How to make chair seats from old neck ties

Reupholstering with neckties

Once our Christmas house guests finally left (after I asked them to rip up the laundry room floor and find the radon leak) I drove to Boston, where I’m now tormenting relatives with the fine art of being a house guest. So far I’ve overslept, overeaten and over expressed myself as often as possible.

Are they enjoying my company? So much so that they gave me some stuff to do, like finding the freon leak in the freezer. And then they all went out. It’s a pacing thing. They can’t have too much fun all at once.

And speaking of fun, ever wondered what to do with all of those old neckties that your male relatives never wear anymore? My sister had an idea. She turned them into sittable art. Weaving ties into chair seats is way easier than, say, finding the freon leak in a freezer, plus there are no painful accidents with your tongue.

Knot Especially

All you need to start are some old chairs (Gillian bought hers at an auction – 6 chairs for 5 bucks) and about 30 neckties per chair. The best chairs to use are the ones with woven cane or reed seats. Cut away the worn out seat material, then weave the ties around the exposed frame. If you’re short on ties, try local thrift shops or eBay where you can find neckties for as little as a buck a pop. Silk ties are nicer because the hues are rich and the fabric doesn’t pill like polyester does. To build up your silk collection, check out thrift shops in wealthier neighborhoods. Or just hang around university dormitories at night and steal ties from door handles.


1. Lay the ties out in a pleasing composition and then weave them      in place on the chair. Because ties      are polygons, you’ll need to lay the thin end of one tie next to the fat      end of another to equalize the wedginess of the tie shapes. Let the ends drop to the floor until      you’ve completed weaving your design.

2. Turn the chair upside down and place a smallish thrift store cushion on the underside of the woven surface prior to tying off the loose ends. The cushion helps give the chair seat extra comfort and a perky profile, plus if there are any gaps between the ties, the cushion upholstery will fill in the blanks.

3. Knot the ends of each tie together using a reef (square) knot, which is executed by following these steps: Hold one end of the tie in each hand, then cross the ends left over right, and under – pull tight – then right over left, and under, and pull tight again. You can also use a trucker’s hitch, which is performed by making a loop in one end of the tie, then pulling the other end of the tie through the loop and really cinching it down tight before tying it off.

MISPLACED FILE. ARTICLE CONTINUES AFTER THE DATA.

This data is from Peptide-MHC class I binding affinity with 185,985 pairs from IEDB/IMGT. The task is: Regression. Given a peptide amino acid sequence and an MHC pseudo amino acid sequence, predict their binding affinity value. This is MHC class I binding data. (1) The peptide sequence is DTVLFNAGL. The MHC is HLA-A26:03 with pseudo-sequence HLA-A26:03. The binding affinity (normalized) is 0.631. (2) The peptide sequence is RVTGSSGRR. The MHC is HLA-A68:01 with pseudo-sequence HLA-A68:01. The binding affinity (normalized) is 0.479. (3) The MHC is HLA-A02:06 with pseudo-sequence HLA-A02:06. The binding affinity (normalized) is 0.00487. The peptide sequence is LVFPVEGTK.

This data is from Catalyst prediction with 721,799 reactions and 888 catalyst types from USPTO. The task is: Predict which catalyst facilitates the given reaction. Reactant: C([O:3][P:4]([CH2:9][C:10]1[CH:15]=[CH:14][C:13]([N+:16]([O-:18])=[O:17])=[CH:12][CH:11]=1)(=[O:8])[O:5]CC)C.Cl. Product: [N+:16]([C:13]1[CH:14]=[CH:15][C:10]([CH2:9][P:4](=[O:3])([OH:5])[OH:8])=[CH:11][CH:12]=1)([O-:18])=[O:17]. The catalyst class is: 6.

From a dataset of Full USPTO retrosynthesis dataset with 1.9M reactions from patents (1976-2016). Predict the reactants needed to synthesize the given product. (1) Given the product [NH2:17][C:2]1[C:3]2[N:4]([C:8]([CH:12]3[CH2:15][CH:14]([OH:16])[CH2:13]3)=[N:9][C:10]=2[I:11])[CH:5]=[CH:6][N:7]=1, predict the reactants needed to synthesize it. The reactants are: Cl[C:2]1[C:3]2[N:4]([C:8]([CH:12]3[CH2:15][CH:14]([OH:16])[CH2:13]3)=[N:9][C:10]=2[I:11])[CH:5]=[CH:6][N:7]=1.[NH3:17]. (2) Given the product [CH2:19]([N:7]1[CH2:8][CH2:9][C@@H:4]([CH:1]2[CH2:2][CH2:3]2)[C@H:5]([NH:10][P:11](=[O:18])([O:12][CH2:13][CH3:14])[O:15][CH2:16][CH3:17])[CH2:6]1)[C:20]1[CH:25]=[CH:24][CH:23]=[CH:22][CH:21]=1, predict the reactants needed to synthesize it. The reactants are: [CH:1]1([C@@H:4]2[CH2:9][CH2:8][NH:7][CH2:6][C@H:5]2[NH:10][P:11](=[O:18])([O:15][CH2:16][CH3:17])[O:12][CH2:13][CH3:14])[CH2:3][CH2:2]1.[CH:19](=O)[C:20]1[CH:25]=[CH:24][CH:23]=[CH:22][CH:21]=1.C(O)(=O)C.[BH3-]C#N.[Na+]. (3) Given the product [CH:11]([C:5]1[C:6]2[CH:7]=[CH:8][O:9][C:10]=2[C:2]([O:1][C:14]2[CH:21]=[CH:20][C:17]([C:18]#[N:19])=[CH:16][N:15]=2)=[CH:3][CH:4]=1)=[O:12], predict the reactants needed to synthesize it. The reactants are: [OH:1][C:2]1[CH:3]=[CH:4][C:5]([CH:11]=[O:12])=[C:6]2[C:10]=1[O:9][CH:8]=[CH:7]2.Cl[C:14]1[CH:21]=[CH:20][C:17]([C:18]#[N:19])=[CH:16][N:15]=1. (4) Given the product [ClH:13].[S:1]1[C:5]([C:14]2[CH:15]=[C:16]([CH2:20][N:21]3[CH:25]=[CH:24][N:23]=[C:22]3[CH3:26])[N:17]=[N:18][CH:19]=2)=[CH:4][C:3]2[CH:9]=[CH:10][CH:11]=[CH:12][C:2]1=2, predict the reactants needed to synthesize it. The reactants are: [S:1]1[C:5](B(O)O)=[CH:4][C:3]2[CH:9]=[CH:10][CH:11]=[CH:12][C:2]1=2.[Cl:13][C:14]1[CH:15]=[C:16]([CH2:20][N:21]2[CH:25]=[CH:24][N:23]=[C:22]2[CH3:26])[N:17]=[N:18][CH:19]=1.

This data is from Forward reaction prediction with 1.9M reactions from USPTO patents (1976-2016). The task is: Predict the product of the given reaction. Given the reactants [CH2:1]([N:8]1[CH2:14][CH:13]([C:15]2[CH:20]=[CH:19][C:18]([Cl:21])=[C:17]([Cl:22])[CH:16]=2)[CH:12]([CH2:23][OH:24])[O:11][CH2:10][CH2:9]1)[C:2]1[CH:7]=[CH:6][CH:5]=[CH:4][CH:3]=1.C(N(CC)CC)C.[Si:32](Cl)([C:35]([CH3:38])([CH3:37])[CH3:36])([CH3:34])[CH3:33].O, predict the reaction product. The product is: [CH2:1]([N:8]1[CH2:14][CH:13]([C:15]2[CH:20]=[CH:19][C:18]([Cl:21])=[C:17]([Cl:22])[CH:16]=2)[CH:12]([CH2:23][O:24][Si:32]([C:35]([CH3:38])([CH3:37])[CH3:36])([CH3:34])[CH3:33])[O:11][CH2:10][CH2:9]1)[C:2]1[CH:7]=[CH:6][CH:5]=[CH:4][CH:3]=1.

4. TIP: As you tighten the ties, they shrink somewhat in width, so you may find you need to add a few more to prevent empty spaces around the edges.

If you love your chair so much that you find yourself carrying it back and forth to work so that you have fashionable seating on the bus, then consider other recycled tie designs. For example, last night my sister had a cocktail party, and one of her guests wore a dress made out of silk ties. Kate Boulter, 20, is an art student in New York, and fashioned her very fetching frock by sewing 42 neckties together. I didn’t ask if she’d found her ties on dormitory door handles, but if she did, there were 42 surprised couples whose romantic record is subtly enshrined in her fabulous dress. And that’s one great step toward putting the neck back into neckties.

Toolgirl Mag Ruffman, Canada


ToolGirl – putting the ‘Ow!’ in How-To

Mag Ruffman is a television producer, writer and actress. She spent seven years in a corset as “Olivia Dale” on Disney/CBC’s beloved Road to Avonlea, and five seasons as host, creator and producer of the fix-it classic A Repair to Remember (78 episodes) and the Gemini-nominated workshop series Anything I Can Do (52 episodes) which now airs worldwide.

Mag has written a syndicated weekly home projects column, Toolgirl, for the past 5 years. She is also the author of How Hard Can It Be?, a collection of projects and repairs for beginners (Canada – McClelland and Stewart, 2003 and USA – Beyond Words, 2005).

Mag also works as a celebrity spokesperson with Habitat for Humanity Canada. In her spare time, Mag tortures her ego by playing golf.

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